Dwell shares insider tips after consulting architects, DIY home builders and shipping container experts from around the world.
You’ve decided to join the shipping container revolution. Your plans are drawn up, your site is prepared and your welding torch is ready to transform a discarded steel box into the durable, stylish and sustainable home of your dreams. Now what?
To help you get started, we asked architects, DIY home builders and shipping container experts from around the world for their insider tips on bringing home the best possible container for your building needs.
The first step, they agree, is to find a reputable distributor. “Shipping companies don’t want people calling them for one or 10 containers. They prefer to sell to dealers,” says Barry Naef, director of the ISBU Association (ISBU stands for intermodal steel building units, the term for containers used specifically for construction).
He recommends checking the extensive international list of dealers on the Eco Green Sources website. And don’t despair if you live far from the ocean. Thanks to a network of inland distribution hubs, says Naef, “there are as many [containers] in the mid-U.S. and Canada as there are at the ports, at nearly the same prices.” A dealer can help arrange for overland transport of your container via 18-wheeler truck.
Other sourcing options exist, too. In Zambia, a local NGO supplied Tokyo-based architect Mikiko Endo with old containers it had used to transport donations (she transformed them into maternity clinic housing). In Israel, architect Galit Golany purchased a refurbished container from a prefab construction company, then fixed up the turnkey unit with timber cladding, roofing, a deck and stone base.
Stephen Shoup, founder of Oakland’s building Lab, agrees that looking for a distributor that will do some basic modifications prior to sale is a good idea.
“It’s tons of fun to be standing there with a plasma cutter and a welder and be hacking into these things and pasting them back together, but if you’re encountering engineering issues, then you’re going to need licensed welders. That cost is much more controllable when done at the fabrication shop or shipyard,” says Shoup.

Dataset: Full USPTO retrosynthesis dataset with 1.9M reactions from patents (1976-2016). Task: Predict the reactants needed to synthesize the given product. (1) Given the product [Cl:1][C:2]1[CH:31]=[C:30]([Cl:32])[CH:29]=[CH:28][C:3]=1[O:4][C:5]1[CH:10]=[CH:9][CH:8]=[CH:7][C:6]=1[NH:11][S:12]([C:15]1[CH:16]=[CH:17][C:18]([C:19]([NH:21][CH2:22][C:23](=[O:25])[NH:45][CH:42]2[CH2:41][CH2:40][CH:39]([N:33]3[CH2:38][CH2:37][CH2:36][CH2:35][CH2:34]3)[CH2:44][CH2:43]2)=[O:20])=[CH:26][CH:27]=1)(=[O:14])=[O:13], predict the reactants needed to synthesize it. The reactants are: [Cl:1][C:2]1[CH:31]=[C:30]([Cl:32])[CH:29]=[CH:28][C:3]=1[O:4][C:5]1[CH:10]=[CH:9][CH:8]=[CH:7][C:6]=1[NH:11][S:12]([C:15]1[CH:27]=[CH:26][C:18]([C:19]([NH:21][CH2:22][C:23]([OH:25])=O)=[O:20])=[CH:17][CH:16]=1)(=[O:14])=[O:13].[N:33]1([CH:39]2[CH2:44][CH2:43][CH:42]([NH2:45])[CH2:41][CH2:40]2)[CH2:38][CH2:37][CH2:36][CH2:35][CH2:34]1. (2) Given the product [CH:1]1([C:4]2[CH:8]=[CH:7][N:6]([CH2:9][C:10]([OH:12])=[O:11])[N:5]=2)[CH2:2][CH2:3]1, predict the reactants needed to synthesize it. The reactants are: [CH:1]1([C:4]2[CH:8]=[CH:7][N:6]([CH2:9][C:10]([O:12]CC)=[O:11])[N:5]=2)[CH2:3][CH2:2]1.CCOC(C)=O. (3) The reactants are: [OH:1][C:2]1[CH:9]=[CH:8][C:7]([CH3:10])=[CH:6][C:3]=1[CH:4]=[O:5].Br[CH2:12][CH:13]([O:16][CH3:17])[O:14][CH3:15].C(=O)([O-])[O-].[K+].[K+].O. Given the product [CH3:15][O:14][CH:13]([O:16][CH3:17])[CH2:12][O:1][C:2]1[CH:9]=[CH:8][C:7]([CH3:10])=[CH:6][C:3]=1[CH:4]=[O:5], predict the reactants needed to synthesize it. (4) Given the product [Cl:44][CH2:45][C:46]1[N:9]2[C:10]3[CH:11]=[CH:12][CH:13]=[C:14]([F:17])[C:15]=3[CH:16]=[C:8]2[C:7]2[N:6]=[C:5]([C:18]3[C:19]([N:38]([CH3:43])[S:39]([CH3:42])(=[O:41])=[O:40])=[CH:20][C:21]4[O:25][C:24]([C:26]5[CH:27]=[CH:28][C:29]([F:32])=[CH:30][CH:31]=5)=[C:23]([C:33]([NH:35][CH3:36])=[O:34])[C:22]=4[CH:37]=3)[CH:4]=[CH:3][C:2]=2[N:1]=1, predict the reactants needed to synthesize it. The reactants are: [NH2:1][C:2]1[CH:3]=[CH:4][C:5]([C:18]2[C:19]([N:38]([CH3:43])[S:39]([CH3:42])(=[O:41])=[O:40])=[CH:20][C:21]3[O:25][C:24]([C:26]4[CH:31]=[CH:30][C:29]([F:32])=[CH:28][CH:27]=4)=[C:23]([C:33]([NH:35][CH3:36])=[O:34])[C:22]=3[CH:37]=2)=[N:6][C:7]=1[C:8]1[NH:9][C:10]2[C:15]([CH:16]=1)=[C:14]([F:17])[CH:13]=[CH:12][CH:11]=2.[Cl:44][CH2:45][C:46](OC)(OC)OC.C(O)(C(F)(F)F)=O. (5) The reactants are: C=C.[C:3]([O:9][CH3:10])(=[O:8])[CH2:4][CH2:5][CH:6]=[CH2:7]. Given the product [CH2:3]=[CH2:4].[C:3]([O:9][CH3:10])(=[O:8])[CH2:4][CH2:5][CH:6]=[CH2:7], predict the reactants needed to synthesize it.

Another option is to purchase a container manufactured specifically for building, like the ones from Toronto-based MEKA or Silhouette Spice in Tokyo. These can be cheaply transported using existing global shipping networks, but are tailor-made to meet building codes (Japan’s are especially strict).
If you do decide to purchase a genuine seafaring container, you’ll need to keep a number of factors in mind. First is size. Although dimensions are generally standardized, your safest bet for projects that join multiple units is to purchase a single brand (perhaps one whose logo you fancy). Houston-based architect Christopher Robertson, who has designed both upscale residential and disaster-relief housing using containers, recommends choosing “high cubes” (HQ), which are about a foot taller than standard, because the smaller size can feel claustrophobic after installing insulation. Lengths vary from 8 to 53 feet, with 20 feet and 40 feet being the most common.
Whichever you choose, Robertson cautions that the costs of transportation and modification quickly add up. “There’s a real misconception that building with containers is absurdly inexpensive. Unfortunately, that’s not true at all,” he says.
Assuming you’re still hooked on the many other benefits of container construction, you’ll need to think about age and condition. Options range from virtually unscathed “one-trippers” to eight-to-10-year-old retired containers, with varying degrees of rust, dents and warping. Your choice depends on your design goals.